Lawyer-client retainer agreements are contracts and there are duties beyond the contract imposed upon the lawyer.
Most legal fee disagreements can be avoided or resolved through good communication.
This article touches upon four options to sort out legal fee disagreements that cannot be resolved.
1. Negotiation & Mediation
First, there is negotiation and mediation. This is optimal as it lets the parties work things out.
Second, there is arbitration. If there is an arbitration clause in the retainer agreement, the parties must arbitrate. If there is no arbitration clause in the retainer agreement, the parties can still agree to arbitration. Arbitration has many benefits in terms of swift justice and privacy where there is on-going litigation. Click here for an article on arbitrating legal fee disagreements.
Third, parties can opt for an assessment under the Solicitors Act so long as the retainer agreement is not in dispute. Assessment is the correct procedure for contingency fee retainer agreements without an arbitration clause. An assessment typically considers the 9 factors outlined in Cohen v. Kealey & Blaney, a case from 1988:
- The time expended by the solicitor;
- The legal complexity of the matters to be dealt with;
- The degree of responsibility assumed by the solicitor;
- The monetary value of the matters in issue;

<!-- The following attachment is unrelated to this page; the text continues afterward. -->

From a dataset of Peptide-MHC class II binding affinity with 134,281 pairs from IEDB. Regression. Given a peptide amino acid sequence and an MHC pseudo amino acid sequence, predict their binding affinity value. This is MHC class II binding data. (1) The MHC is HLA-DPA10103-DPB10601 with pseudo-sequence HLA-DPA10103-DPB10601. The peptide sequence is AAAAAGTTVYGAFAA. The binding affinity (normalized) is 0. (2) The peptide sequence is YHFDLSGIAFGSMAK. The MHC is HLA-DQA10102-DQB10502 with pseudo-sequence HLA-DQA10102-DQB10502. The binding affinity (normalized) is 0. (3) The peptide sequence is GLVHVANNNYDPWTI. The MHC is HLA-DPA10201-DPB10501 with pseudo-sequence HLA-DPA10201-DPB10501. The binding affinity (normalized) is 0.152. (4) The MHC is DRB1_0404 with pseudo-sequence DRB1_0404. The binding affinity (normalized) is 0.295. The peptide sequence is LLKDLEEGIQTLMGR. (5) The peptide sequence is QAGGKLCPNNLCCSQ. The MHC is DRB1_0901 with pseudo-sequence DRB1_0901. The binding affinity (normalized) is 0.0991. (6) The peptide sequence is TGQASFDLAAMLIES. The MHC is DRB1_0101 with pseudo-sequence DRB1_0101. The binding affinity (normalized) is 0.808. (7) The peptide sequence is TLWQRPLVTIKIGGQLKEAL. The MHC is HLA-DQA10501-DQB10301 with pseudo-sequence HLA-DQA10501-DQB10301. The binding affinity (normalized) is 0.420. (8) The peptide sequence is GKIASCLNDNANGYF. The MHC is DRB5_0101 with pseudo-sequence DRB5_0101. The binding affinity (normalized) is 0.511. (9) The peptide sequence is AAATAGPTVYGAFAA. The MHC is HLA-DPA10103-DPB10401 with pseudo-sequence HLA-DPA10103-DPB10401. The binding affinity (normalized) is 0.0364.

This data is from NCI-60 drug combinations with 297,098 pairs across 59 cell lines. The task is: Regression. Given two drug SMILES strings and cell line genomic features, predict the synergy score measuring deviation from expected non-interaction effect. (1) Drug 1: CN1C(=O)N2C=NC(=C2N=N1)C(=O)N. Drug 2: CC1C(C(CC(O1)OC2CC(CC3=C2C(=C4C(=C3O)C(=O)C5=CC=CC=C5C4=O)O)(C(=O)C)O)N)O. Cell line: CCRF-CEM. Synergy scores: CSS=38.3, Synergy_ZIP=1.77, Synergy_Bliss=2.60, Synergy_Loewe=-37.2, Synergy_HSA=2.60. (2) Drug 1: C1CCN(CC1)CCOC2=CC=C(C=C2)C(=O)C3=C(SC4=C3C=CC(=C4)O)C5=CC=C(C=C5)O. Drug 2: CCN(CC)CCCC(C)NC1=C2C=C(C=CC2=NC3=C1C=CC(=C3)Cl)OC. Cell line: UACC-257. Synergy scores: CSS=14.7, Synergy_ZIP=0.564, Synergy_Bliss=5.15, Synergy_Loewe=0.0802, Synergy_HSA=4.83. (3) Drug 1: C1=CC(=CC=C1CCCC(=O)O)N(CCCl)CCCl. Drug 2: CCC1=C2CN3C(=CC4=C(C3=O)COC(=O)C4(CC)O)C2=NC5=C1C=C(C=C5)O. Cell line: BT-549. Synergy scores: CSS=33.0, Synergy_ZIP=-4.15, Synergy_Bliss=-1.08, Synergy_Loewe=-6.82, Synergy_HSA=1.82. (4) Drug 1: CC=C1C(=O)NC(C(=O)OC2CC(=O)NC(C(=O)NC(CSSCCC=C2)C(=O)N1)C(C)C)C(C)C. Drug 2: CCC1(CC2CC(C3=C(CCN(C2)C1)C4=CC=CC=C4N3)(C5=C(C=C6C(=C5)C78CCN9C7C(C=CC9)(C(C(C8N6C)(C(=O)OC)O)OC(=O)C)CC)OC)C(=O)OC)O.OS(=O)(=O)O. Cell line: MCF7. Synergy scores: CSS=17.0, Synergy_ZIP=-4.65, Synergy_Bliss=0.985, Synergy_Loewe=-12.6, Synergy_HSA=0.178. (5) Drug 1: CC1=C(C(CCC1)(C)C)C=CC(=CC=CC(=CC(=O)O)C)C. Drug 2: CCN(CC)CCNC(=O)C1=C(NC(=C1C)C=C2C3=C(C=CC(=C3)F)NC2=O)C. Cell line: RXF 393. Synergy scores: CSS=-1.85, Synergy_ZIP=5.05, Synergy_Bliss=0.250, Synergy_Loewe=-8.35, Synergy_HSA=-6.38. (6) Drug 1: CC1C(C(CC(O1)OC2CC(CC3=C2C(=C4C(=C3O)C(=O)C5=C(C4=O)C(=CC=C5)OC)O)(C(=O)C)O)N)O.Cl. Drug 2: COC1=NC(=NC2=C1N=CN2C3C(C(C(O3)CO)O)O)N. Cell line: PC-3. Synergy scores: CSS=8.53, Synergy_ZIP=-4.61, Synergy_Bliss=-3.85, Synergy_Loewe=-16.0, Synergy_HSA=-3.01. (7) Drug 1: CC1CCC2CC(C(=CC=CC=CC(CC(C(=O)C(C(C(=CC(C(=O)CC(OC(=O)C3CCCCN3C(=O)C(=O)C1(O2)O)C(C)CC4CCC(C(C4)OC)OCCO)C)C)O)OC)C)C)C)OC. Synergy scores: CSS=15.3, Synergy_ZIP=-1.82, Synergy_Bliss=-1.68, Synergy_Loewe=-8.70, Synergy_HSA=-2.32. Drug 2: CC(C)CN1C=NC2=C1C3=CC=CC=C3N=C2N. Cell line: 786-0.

- The importance of the matter to the client;
- The degree of skill and competence demonstrated by the solicitor;
- The result achieved;
- The ability of the client to pay; and
- The client’s expectation as to the amount of the fee.
Clients can seek an assessment of all invoices within 1 month of the latest invoice (section 3 of the Solicitors Act), or between 1 month and 12 months with leave / Court permission (section 4 of the Solicitors Act) or more than 12 months with leave if “special circumstances” apply. The general 2 year time limit in the Limitations Act, 2002 does not apply if there are special circumstances.
Lawyers can seek an assessment of their invoices after 1 month (section 3 of the Solicitors Act) and up to 2 years before the Limitations Act, 2002 is triggered.
4. Court Action
Fourth, where there is no arbitration clause and a non-contingency fee retainer agreement, then parties can proceed to Court, either Small Claims Court (claims up to $35,000 as of January 1, 2020) or Superior Court (claims over $35,000 as of January 1, 2020).
Legal fee disagreements can spark negligence claims by clients against lawyers. Most negligence claims are based on an alleged breach of the contract and/or negligence. A negligence claim is generally advanced on the basis that the lawyer’s conduct fell below the standard of care. In most cases, the client must retain an expert for an opinion on what the standard of care was and whether or not the lawyer’s conduct fell below the standard. Negligence claims are defended by LawPRO on behalf of lawyers.
Solicitor’s Liens, Charging Liens and Charging Orders
Solicitor’s liens enable the lawyer to hold back from releasing a client file where there is unpaid work and no prejudice will result. Charging liens are an assertion that the lawyer was instrumental in recovering money or property on behalf of the client and can act as a notice of an upcoming motion for a charging order. A charging order (section 34 of the Solicitors Act) is obtained on a motion to the Court for a formal order protecting the legal fees of a lawyer who was instrumental in recovering money or property. There is no limitation period for a charging lien or charging order.
This article is courtesy of the Ontario Civil Trial Manual
This manual is trial information, not trial legal advice.
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